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4 Mindful Tips During Grief

Mindfulness means being aware and connected to the here and now. Regardless of what our circumstances are and what is going on in your environment, you stay present with what is without judgment.

By being mindful, it connects you to your authentic self, including your intuition and feelings, with compassion and openness. This can help you to make decisions and act with clarity and honesty, and importantly, with kindness. Mindfulness is particularly important for those who grieve.

When we lose someone, our heart and mind are rarely in the Now. Instead, we get stuck in the past with thoughts like, “Maybe I could have saved him,” or “I wish I had told her I loved her more often.” We also get stuck in the future with thoughts like, “I’ll never be able to hug her again,” or “I’ll never attend his wedding.”

Processing your emotions is necessary for healing, but you can do so in the Now without judgment, regret, and remaining attached to the past in a way that creates suffering.

In a state of mindfulness, you’re choosing to reflect and work through your thoughts and feelings: “Okay, I understand I lost my brother. This is what happened. I have to accept it for how it is. This is my Now. This is my new normal.”

To achieve this mindful state, you practice to remove all attachments to what brings you pain. When you remain attached to how things were or how things will never be, you don’t acknowledge and allow for the change that has occurred in your life now.

It’s like having hot tar poured over you. The pain endures for as long as the tar sticks to your skin. Staying attached to and focused on those thoughts makes it impossible to achieve a mindful state.

Here are some tips that will help you overcome this problem:

1. The best way to achieve mindfulness is to put yourself into the observer’s seat.

Observe yourself in every moment. Observe what you’re doing, how you’re doing it, how it’s affecting others, what you’re thinking, and what you’re feeling. Sometimes what you observe may be painful like when you watch yourself replaying memories of your loved one’s funeral.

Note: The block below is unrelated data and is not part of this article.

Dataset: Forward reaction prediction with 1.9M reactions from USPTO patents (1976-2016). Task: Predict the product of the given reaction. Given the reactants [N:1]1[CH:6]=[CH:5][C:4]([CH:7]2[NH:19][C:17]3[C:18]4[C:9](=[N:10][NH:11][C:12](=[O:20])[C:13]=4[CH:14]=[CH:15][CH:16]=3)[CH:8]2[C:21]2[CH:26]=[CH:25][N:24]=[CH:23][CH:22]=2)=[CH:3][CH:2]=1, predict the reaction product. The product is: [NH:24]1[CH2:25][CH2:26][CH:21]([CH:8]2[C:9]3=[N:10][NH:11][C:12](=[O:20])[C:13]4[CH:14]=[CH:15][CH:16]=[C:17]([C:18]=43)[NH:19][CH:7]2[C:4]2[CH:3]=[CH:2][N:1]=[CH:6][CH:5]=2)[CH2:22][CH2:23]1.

In cases like this, it helps to imagine that you have a Plexiglas shield in front of your face, and every time a painful thought enters your consciousness, let it plink off the shield and fall to the floor.

This detached form of observation prevents you from forming emotional attachments that keep you out of the Now. It takes diligence, determination, and discipline to be consciously aware of your thoughts in the present, but with practice, it can be achieved.

2. Identify the attachment.

As you learn to observe yourself, you can then identify the attachment: emotion, thought, or memory that is causing you to suffer. Practice looking at the thought as if there’s a fruit in your hand: turn it around, look closely, get curious, and identify it—“This is an orange.” This kind of objective introspection may feel foreign, and you may resist at first.

Again, the idea is to become a witness to your attachment—recognizing the orange is not you, and you are not the orange. It’s the same with your attachment.

3. Be aware of the times when you’re avoiding mindfulness to escape your own reality.

Letting your thoughts go wherever they want, to the past or to the future, is tempting because it gives you a false sense of freedom. When this occurs, your thoughts may be free, but you aren’t.

4. In your state of mindfulness, open yourself to the presence of the Now with your deceased loved one.

Meditate on the interconnection you have with all of life, seen or unseen. As challenging as it sounds when someone you love has died, this is possible. Pin ItFor instance, you might meditate and observe, “My son is dead, but we are still connected. I will continue to have a relationship with him. It will be different, but it will be real.”

As a mother whose child has died, I understand how profound the pain can be, but you can bring light back into your darkness with the realization that you haven’t really lost your loved one. They’re the same, just without a physical body and in a different spiritual dimension. In a mindful state, you can continue and even strengthen your relationship with them by disconnecting from the attachments forged by grief, and reconnecting to the ever-present life force. Remember that love knows no boundaries, even death.

Table Of Contents

Katherine Hurst
By Elisa Medhus
Elisa Medhus is a physician and a practitioner of internal medicine. She is a mother of five, who tragically lost her son Erik at the age of 20 after he took his own life. As a result of this, Elisa began documenting her grief on her blog. She knew that only in helping others could she heal herself. In addition to her two books about Erik, Dr. Medhus is also the author of three award- winning parenting books.

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